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Don't fall into this credibility-damaging trap
👉 "being authentic" is powerful, but you've got to do it the right way
I'm sure you'll have been advised at some point to be "authentic" in your marketing and to share your story warts'n all: your failures as well as your successes.
In fact I advised similar in my last email, telling you people are way more interested in hearing about your worst-ever sales meeting than your best one. Or the time you screwed up that performance appraisal or botched an important client email.
And while that's absolutely true, you do have to be careful.
Don't overuse this technique. And don't use it at the wrong time.
Mentioning your screw-ups and what you learned from them works to get attention. And it helps your audience to feel you understand their problems and challenges because you went through similar yourself.
It gives you that air of real-world experience and empathy that's vital for a client to feel comfortable working with you.
But if you talk about problem after problem, disaster after disaster in every communication you send, they'll begin to get the idea that you're a walking catastrophe. The Frank Spencer of your field.
(Sorry about that reference for anyone outside the UK or under the age of 40, but I couldn't resist).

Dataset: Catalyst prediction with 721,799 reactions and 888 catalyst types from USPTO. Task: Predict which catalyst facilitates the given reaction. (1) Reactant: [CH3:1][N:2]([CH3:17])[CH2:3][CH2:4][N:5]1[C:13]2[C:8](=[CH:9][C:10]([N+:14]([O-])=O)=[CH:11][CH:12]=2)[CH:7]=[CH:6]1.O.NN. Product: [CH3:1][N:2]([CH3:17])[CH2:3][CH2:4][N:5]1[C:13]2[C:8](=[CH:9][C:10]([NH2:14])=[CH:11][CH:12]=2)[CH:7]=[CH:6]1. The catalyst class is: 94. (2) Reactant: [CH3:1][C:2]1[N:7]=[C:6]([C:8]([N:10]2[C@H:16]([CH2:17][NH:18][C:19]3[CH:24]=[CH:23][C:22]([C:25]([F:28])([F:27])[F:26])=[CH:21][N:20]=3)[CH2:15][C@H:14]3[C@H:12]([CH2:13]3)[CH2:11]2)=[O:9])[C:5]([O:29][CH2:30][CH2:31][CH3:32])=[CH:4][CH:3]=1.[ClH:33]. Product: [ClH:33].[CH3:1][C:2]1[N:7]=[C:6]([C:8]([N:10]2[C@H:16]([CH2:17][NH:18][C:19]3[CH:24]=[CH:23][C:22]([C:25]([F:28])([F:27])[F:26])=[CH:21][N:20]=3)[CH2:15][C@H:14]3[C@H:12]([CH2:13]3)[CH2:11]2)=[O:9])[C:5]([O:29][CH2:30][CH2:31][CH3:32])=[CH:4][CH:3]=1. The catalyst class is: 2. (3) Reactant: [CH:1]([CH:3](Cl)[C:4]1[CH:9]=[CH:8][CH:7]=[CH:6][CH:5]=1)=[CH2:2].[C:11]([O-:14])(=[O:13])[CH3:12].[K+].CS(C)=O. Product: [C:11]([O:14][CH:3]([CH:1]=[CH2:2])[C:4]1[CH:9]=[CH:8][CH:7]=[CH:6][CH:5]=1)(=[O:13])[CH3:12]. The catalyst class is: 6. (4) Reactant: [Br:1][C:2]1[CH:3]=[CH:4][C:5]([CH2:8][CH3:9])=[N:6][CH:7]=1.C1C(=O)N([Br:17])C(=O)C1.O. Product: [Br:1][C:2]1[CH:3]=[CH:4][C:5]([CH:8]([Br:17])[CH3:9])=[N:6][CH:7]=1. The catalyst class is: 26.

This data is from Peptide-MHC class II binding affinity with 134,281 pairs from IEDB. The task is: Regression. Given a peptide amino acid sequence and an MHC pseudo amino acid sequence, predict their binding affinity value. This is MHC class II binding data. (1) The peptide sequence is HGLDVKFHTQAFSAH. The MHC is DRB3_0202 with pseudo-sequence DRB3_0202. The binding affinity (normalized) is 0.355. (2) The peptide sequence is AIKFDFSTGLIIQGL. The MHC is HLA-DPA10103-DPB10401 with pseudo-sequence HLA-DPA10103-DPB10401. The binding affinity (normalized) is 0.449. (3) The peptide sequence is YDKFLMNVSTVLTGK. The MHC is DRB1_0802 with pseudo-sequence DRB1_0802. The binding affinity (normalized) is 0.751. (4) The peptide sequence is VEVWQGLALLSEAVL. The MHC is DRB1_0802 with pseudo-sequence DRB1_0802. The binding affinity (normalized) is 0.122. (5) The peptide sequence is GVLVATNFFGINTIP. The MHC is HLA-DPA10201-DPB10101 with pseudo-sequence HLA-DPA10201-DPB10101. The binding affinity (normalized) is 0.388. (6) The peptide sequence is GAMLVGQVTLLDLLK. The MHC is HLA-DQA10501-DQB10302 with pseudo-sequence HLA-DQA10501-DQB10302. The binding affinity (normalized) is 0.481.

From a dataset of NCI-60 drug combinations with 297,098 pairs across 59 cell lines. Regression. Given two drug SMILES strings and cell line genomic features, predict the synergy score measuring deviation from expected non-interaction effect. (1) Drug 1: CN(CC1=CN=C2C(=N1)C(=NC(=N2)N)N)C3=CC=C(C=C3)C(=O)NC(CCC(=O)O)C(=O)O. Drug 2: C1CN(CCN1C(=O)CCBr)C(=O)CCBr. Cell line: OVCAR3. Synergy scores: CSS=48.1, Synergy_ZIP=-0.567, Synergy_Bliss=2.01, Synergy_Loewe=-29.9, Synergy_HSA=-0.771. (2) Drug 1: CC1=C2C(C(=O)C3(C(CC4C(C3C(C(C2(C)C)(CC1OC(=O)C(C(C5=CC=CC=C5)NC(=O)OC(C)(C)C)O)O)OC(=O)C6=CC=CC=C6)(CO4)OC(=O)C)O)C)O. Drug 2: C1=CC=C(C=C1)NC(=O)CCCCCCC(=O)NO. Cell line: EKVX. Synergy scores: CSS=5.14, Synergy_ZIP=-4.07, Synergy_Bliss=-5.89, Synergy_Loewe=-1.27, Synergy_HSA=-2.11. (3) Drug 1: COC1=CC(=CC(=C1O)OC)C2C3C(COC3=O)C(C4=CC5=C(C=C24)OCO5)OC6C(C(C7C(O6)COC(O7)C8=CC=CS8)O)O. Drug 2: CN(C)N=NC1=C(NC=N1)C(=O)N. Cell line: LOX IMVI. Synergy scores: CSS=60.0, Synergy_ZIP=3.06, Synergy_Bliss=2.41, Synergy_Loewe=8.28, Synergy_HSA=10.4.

To use your problems and challenges effectively in your marketing you need to do two things.
First, establish your credibility before talking about your previous screw-ups.
That way they'll see the problems you talk about as roadblocks you overcame rather than your status quo.
In fact, following something credibility-building with an admission of a mistake helps to avoid you coming across as a show-off. It makes your successes seem more realistic because there were challenges too.
But make sure you do it in that order. Establish credibility, then admit mistakes.
Secondly, make sure you talk about what you learned from your mistakes and what you then did differently.
In "my worst sales meeting ever" I shared that my big lesson learned was to properly pre-qualify meetings and only have them with people who are genuinely looking for help.
In "my worst email ever" I revealed that since that email I've deliberately avoided trying to be clever with subject lines and focused instead on curiosity and value.
When you talk about what you learned from a mistake (and ideally what you now do differently) it casts the mistake into the past. Something you learned from and then moved onwards and upwards.
If you just talk about your mistakes without showing progression your audience is going to think you'll likely make similar mistakes again.
So don't hide your mistakes or who you are. But make sure you set the context correctly so your audience realises that those mistakes were part of your growth, not something you're about to repeat.
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